Over time Canon releases newer versions of its lenses and the ‘nifty-fifty’ Canon EF 50mm f/1.8 is no exception.
The Canon EF 50mm f/1.8 II was first released in 1991 and was eventually replaced by the Canon EF 50mm f/1.8 STM in 2015.
Since there were 24 years between these two lenses, there are quite a few differences between them.
This post covers the differences you need to know about between the Canon EF 50mm f/1.8 II and the EF 50mm f/1.8 STM.
If you want a quick summary then here you go:
💡The newer STM version of the Canon EF 50mm f/1.8 is better than the older Canon EF 50mm f/1.8 II. It has better image quality, autofocus, build quality, minimum focus distance and bokeh.
The image quality on the STM lens is slightly better as you can see when shooting wide open at f/1.8 that the STM version is sharper.
When looking at corner sharpness (sharpness in the corners of the frame) the STM version definitely wins. You can see when testing at various f-stops that it’s much better at f/1.8, f/2.8 and even at f/5.6.
If you want to make sure you have the sharpest image quality on the STM version, read my post which tells you the sweet spot on the EF 50mm f/1.8 STM.
Both the EF 50mm f/1.8 II and the EF 50mm f/1.8 STM have autofocus, but the STM lens has a different type of autofocus motor.
The STM version uses a stepper motor (this is what the STM stands for), but the II version uses a ‘Micro Motor’.
The stepper motor is a newer technology which is both quieter and faster than the older ‘Micro Motor’ autofocus technology.
You can see the video below which compares the two autofocus systems on these ‘nifty-fifties’.
Minimum Focusing Distance
The minimum focusing distance is also better on the STM lens as it can get 10cm closer to the subject compared to the older ‘II’ model.
There is a 45cm minimum focusing distance on the older model Canon EF 50mm f/1.8 II.
There is a 35cm minimum focusing distance on the newer Canon EF 50mm f/1.8 STM model.
This can make a difference for people who like photographing small subjects or for close-up shots.
Both lenses are Canon EF lenses so they can be mounted onto any Canon DSLR with an EF mount or an EF-S mount.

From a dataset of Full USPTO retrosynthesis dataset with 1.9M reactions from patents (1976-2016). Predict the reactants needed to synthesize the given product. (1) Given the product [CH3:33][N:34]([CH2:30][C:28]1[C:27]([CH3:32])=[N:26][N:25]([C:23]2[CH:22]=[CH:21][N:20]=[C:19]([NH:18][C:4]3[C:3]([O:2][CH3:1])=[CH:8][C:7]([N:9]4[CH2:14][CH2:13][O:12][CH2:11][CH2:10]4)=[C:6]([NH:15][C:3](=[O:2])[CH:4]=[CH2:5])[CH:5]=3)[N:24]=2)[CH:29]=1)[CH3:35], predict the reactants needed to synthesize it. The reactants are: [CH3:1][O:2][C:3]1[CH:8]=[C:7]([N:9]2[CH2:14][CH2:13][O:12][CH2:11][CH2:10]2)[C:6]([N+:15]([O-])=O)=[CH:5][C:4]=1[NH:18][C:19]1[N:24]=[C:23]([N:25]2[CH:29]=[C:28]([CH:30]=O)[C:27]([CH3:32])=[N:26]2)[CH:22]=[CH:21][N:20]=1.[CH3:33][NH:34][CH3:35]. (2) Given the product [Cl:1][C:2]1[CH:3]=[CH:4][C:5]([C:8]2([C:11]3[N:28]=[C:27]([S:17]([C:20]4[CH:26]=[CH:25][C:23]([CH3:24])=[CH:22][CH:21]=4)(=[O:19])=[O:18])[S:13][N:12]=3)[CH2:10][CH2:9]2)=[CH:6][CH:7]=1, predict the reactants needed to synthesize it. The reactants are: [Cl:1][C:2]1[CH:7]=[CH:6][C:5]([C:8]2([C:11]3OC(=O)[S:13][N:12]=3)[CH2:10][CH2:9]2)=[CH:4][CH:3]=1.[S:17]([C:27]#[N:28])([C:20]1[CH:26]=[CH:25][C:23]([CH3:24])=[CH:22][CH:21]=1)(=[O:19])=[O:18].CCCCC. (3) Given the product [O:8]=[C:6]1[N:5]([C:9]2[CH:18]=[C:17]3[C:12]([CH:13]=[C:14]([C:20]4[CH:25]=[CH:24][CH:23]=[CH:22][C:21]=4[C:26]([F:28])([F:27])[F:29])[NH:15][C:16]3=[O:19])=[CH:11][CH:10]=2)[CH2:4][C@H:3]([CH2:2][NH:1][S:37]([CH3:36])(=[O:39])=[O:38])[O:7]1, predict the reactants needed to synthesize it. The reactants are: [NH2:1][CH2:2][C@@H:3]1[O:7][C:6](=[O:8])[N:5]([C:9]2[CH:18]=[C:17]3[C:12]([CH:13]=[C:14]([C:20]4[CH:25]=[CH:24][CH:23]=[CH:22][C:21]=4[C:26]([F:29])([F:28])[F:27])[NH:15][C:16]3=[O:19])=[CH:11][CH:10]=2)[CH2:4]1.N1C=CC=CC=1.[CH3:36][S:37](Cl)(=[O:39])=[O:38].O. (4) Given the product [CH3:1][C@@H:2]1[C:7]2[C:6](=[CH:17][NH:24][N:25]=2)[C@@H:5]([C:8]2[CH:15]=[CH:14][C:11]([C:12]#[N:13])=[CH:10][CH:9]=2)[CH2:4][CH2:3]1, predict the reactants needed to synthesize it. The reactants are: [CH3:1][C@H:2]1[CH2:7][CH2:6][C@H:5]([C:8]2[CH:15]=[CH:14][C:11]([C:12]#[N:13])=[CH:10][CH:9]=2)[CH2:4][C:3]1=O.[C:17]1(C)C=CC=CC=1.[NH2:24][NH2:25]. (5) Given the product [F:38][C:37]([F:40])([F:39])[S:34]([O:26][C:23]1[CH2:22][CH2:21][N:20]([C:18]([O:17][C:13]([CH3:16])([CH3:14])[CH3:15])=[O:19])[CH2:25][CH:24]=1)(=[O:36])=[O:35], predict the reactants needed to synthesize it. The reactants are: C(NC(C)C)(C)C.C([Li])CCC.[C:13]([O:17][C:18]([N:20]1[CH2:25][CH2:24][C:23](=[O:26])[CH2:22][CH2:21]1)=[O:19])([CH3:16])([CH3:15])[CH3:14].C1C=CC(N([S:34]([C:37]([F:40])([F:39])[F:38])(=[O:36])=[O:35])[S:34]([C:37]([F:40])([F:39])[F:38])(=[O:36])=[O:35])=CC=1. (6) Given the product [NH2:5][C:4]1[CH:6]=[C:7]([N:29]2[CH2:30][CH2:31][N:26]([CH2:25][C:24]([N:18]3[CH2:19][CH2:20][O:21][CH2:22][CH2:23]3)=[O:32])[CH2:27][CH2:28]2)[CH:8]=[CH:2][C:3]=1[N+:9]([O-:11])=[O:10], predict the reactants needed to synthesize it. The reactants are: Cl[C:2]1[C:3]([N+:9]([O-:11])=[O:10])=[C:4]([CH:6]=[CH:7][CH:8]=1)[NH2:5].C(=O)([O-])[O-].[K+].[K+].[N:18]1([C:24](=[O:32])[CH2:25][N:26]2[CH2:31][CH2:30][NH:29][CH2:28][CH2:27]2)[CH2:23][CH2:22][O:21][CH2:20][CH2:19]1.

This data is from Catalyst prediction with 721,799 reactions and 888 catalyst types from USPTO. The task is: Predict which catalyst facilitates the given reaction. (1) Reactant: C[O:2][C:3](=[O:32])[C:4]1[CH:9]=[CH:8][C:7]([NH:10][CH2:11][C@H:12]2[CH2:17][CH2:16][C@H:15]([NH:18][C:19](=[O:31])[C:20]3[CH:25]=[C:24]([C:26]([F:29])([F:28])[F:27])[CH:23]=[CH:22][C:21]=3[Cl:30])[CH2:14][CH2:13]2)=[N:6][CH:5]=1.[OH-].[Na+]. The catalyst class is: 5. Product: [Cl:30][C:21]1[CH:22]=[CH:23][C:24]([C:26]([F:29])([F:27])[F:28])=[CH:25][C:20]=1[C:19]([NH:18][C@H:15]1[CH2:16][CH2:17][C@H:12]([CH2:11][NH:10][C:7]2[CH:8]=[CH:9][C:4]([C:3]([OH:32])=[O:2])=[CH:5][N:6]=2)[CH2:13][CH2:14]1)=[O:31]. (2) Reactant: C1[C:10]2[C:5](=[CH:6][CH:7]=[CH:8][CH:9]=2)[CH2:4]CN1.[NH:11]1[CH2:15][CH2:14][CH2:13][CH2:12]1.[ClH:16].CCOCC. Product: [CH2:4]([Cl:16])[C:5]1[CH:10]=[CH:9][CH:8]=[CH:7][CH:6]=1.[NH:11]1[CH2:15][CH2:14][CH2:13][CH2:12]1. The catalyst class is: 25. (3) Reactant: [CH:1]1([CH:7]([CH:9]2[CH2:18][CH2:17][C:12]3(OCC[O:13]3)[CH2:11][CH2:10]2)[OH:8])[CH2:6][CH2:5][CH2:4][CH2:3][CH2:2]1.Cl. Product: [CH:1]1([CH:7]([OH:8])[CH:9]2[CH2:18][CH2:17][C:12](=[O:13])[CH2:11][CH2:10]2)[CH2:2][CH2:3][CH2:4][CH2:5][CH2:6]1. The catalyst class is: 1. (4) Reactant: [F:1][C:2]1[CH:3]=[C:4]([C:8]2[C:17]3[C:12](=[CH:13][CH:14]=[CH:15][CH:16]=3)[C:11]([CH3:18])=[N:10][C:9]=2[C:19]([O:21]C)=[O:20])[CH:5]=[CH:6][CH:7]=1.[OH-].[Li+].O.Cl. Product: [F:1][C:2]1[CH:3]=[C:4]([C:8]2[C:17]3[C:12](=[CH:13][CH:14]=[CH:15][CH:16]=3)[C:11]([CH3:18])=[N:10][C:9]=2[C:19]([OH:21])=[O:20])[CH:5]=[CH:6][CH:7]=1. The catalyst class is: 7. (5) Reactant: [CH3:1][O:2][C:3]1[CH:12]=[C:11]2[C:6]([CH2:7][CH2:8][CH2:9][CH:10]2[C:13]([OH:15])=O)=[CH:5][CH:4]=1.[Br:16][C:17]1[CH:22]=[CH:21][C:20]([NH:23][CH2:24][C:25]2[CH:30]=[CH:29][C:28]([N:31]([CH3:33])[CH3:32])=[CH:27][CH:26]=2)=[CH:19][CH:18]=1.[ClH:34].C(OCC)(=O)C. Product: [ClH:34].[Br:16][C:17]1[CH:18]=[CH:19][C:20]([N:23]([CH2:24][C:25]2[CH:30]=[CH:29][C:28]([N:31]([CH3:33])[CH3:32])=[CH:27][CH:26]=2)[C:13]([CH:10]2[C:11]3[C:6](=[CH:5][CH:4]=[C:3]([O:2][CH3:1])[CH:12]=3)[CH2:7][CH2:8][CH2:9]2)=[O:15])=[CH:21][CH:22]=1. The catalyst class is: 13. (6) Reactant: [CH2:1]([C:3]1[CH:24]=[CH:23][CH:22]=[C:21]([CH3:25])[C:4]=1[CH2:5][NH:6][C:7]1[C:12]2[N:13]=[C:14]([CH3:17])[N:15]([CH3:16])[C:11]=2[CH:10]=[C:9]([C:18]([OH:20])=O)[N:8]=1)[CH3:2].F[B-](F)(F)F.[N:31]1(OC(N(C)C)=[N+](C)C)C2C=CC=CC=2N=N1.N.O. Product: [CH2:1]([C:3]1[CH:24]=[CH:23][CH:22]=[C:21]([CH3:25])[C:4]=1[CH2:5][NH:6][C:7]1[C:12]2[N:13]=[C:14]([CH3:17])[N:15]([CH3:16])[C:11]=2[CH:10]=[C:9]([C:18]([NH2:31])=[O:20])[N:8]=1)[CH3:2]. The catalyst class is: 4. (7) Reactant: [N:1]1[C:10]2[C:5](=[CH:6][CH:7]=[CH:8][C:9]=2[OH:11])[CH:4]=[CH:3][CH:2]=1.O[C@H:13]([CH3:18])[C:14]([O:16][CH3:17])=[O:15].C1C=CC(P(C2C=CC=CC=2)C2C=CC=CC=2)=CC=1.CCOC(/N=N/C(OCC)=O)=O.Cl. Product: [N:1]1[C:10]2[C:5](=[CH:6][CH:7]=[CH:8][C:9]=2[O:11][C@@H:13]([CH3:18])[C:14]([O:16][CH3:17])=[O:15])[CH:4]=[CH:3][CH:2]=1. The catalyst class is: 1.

This means the Canon EF 50mm f/1.8 II and the Canon EF 50mm f/1.8 STM can both be used on any APS-C Canon DSLR and any full-frame Canon DSLR. You can also use them on mirrorless Canon cameras if you use the right adapter.
The filter size is different on these two lenses so you would need different-sized filters or reverse rings for macro photography.
The Canon EF 50mm f/1.8 II has a 52mm thread and the Canon EF 50mm f/1.8 STM has a 49mm thread.
The mount for the older Canon EF 50mm f/1.8 II is made of plastic (this lens was called the plastic fantastic after all), whereas the Canon EF 50mm f/1.8 STM has a metal mount.
This means that the STM is a lot sturdier and should take more of a beating.
Since the STM has more metal parts, the weight of it is slightly more at 160g compared to 130g for the older model. Even though it is heavier, it is still a very portable and lightweight lens.
STM version: 160g
II version: 130g
Aperture and Bokeh
The Canon EF 50mm f/1.8 II and the Canon EF 50mm f/1.8 STM have an aperture range of f/1.8 to f/22.
However, the STM version does have 7 aperture blades whereas the older version only has 5 aperture blades.
This means that the bokeh when using the STM version will appear rounder which some people prefer.
By now you should know the differences between these 2 versions of the Canon ‘nifty fifty’.
You can also watch the video below which goes over the differences too.
Just be aware that there is a mistake in the video where it states that the STM version has a 48mm thread size. The correct thread size for the STM version is 49mm.